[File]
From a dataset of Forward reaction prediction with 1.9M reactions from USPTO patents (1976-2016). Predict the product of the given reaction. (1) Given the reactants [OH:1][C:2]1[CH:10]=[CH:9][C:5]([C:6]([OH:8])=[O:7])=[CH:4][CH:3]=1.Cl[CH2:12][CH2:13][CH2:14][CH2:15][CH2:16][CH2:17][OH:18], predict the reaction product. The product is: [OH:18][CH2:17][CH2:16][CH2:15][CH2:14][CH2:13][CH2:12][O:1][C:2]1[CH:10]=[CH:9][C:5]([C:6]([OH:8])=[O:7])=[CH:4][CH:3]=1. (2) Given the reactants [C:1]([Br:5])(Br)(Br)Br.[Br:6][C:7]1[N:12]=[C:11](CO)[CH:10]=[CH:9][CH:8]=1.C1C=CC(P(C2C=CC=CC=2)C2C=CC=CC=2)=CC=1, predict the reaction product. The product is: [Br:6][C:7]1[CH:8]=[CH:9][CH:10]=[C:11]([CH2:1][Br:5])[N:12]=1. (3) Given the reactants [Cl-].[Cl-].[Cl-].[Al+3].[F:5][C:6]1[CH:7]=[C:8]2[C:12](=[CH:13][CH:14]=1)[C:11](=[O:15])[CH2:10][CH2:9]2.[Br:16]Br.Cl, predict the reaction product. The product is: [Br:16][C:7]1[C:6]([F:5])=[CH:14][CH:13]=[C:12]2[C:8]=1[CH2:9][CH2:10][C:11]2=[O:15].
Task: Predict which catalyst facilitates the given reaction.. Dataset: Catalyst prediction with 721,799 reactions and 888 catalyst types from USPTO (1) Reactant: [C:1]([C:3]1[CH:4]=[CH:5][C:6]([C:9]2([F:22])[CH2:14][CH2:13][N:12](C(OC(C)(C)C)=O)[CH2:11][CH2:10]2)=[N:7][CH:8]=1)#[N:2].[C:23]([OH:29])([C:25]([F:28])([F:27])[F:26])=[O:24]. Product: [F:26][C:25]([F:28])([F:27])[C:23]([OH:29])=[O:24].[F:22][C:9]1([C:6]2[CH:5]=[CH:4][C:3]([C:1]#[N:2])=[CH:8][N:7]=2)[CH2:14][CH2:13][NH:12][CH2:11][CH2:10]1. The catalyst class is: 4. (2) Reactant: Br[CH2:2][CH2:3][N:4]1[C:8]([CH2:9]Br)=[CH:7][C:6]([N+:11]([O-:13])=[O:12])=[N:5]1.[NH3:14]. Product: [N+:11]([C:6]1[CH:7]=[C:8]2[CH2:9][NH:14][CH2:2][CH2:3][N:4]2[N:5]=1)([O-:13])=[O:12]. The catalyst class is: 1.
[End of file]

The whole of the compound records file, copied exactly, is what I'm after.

From a dataset of Forward reaction prediction with 1.9M reactions from USPTO patents (1976-2016). Predict the product of the given reaction. (1) Given the reactants [OH:1][C:2]1[CH:10]=[CH:9][C:5]([C:6]([OH:8])=[O:7])=[CH:4][CH:3]=1.Cl[CH2:12][CH2:13][CH2:14][CH2:15][CH2:16][CH2:17][OH:18], predict the reaction product. The product is: [OH:18][CH2:17][CH2:16][CH2:15][CH2:14][CH2:13][CH2:12][O:1][C:2]1[CH:10]=[CH:9][C:5]([C:6]([OH:8])=[O:7])=[CH:4][CH:3]=1. (2) Given the reactants [C:1]([Br:5])(Br)(Br)Br.[Br:6][C:7]1[N:12]=[C:11](CO)[CH:10]=[CH:9][CH:8]=1.C1C=CC(P(C2C=CC=CC=2)C2C=CC=CC=2)=CC=1, predict the reaction product. The product is: [Br:6][C:7]1[CH:8]=[CH:9][CH:10]=[C:11]([CH2:1][Br:5])[N:12]=1. (3) Given the reactants [Cl-].[Cl-].[Cl-].[Al+3].[F:5][C:6]1[CH:7]=[C:8]2[C:12](=[CH:13][CH:14]=1)[C:11](=[O:15])[CH2:10][CH2:9]2.[Br:16]Br.Cl, predict the reaction product. The product is: [Br:16][C:7]1[C:6]([F:5])=[CH:14][CH:13]=[C:12]2[C:8]=1[CH2:9][CH2:10][C:11]2=[O:15].
Task: Predict which catalyst facilitates the given reaction.. Dataset: Catalyst prediction with 721,799 reactions and 888 catalyst types from USPTO (1) Reactant: [C:1]([C:3]1[CH:4]=[CH:5][C:6]([C:9]2([F:22])[CH2:14][CH2:13][N:12](C(OC(C)(C)C)=O)[CH2:11][CH2:10]2)=[N:7][CH:8]=1)#[N:2].[C:23]([OH:29])([C:25]([F:28])([F:27])[F:26])=[O:24]. Product: [F:26][C:25]([F:28])([F:27])[C:23]([OH:29])=[O:24].[F:22][C:9]1([C:6]2[CH:5]=[CH:4][C:3]([C:1]#[N:2])=[CH:8][N:7]=2)[CH2:14][CH2:13][NH:12][CH2:11][CH2:10]1. The catalyst class is: 4. (2) Reactant: Br[CH2:2][CH2:3][N:4]1[C:8]([CH2:9]Br)=[CH:7][C:6]([N+:11]([O-:13])=[O:12])=[N:5]1.[NH3:14]. Product: [N+:11]([C:6]1[CH:7]=[C:8]2[CH2:9][NH:14][CH2:2][CH2:3][N:4]2[N:5]=1)([O-:13])=[O:12]. The catalyst class is: 1.